The best conversationalists are skilled active listeners who pay attention to what others say, ask clarifying questions, and provide feedback to show engagement. Remember that conversation is a back-and-forth exchange; it’s not about being talked at.

2. Clear and Concise

Effective communicators can articulate their thoughts and ideas clearly and concisely, avoiding ambiguity and confusion.

In a great conversation, each person understands what the other person is saying.

A study published in the journal “Psychology Today” found that people who use clear and concise language are more likely to be perceived as knowledgeable and credible.

To improve your conversation skills, it’s best to put things in straightforward, simple terms instead of overcomplicating matters.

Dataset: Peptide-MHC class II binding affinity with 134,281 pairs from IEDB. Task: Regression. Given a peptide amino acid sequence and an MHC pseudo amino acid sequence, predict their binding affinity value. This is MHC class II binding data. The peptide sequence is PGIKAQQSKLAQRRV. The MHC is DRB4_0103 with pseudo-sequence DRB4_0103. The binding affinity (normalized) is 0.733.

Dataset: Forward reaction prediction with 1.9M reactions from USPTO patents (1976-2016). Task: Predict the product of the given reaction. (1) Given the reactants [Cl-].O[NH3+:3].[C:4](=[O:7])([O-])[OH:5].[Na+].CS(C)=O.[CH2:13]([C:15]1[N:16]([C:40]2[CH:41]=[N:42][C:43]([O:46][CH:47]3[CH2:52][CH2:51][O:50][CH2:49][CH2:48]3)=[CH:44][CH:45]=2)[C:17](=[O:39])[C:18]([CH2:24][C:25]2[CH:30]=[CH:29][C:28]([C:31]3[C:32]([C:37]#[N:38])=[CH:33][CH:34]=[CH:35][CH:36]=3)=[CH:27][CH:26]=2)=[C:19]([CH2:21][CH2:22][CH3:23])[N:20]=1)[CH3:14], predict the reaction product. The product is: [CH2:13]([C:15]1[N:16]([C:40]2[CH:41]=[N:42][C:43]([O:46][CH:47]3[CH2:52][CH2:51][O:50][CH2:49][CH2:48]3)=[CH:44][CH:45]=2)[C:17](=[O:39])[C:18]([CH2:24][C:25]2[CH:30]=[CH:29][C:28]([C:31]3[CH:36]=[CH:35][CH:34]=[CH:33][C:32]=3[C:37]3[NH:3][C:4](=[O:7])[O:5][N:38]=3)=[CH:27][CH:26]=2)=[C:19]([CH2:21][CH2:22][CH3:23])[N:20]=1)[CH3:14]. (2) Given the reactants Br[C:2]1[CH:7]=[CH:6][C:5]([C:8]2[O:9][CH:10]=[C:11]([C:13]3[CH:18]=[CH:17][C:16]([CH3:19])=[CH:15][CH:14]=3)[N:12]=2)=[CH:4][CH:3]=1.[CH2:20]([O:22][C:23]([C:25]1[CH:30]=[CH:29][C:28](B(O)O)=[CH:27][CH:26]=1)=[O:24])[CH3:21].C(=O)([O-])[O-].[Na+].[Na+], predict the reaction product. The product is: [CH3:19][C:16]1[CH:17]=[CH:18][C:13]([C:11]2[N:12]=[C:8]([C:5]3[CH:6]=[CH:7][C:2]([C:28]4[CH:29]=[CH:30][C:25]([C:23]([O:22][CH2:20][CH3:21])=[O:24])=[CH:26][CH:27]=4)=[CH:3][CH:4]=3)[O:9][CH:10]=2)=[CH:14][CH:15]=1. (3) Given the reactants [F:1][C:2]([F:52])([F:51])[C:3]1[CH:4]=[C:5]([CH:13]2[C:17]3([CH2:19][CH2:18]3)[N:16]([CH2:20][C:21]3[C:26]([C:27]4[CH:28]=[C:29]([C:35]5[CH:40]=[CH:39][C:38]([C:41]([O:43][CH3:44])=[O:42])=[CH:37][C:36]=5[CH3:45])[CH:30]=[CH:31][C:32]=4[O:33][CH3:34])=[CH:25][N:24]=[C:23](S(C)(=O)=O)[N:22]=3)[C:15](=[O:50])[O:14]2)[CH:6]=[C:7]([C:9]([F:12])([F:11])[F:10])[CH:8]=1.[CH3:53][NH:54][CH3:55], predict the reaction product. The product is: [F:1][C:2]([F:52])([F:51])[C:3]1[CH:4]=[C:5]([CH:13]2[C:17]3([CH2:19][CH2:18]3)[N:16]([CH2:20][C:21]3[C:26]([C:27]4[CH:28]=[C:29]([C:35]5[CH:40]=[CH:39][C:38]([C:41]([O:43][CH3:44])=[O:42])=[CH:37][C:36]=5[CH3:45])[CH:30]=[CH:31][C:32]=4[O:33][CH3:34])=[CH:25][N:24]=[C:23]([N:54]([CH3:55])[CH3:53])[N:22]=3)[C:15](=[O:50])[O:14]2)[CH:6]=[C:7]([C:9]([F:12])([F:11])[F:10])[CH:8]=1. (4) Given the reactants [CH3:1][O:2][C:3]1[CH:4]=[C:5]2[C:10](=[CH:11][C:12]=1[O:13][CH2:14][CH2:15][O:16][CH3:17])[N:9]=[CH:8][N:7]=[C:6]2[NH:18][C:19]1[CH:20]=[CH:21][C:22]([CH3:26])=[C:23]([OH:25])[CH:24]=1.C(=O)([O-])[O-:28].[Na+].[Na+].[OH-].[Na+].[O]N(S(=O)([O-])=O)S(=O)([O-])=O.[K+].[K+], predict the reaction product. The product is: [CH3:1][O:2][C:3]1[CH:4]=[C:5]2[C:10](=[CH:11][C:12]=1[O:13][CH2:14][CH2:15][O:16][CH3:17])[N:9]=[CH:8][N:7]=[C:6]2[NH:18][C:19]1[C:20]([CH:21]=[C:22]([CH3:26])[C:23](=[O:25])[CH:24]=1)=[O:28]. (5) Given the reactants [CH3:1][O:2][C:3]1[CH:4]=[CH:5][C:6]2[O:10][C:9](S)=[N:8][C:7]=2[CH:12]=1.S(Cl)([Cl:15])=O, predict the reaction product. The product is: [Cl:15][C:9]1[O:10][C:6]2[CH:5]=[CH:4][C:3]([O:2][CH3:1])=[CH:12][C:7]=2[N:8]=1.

The study also found that humor can increase engagement and likability in communication.

 3. Confidence

There’s something about confidence in others that sparks something within ourselves. And I’m talking about confidence, not arrogance.

When someone is confident in their skin and comfortable expressing their ideas and opinions, and when they communicate with conviction, we find ourselves hooked and hanging on to their every word.

Developing confidence is vital to successful communication and to becoming a better conversationalist. Conversations flow better when both parties are relaxed and confident. So take deep breaths, make eye contact, and smile.

4. Respectful and Open-Minded

To be a better conversationalist, you must avoid interrupting, over-criticizing, or being dismissive. Try to understand the other person’s perspective, even if it goes against your own views.

Seeing conversations as an opportunity for learning is far better than viewing them as a chance to be right or wrong.

5. Empathetic

The ability to understand and share the feelings of others is critical to being an excellent communicator and another key to becoming a great conversationalist.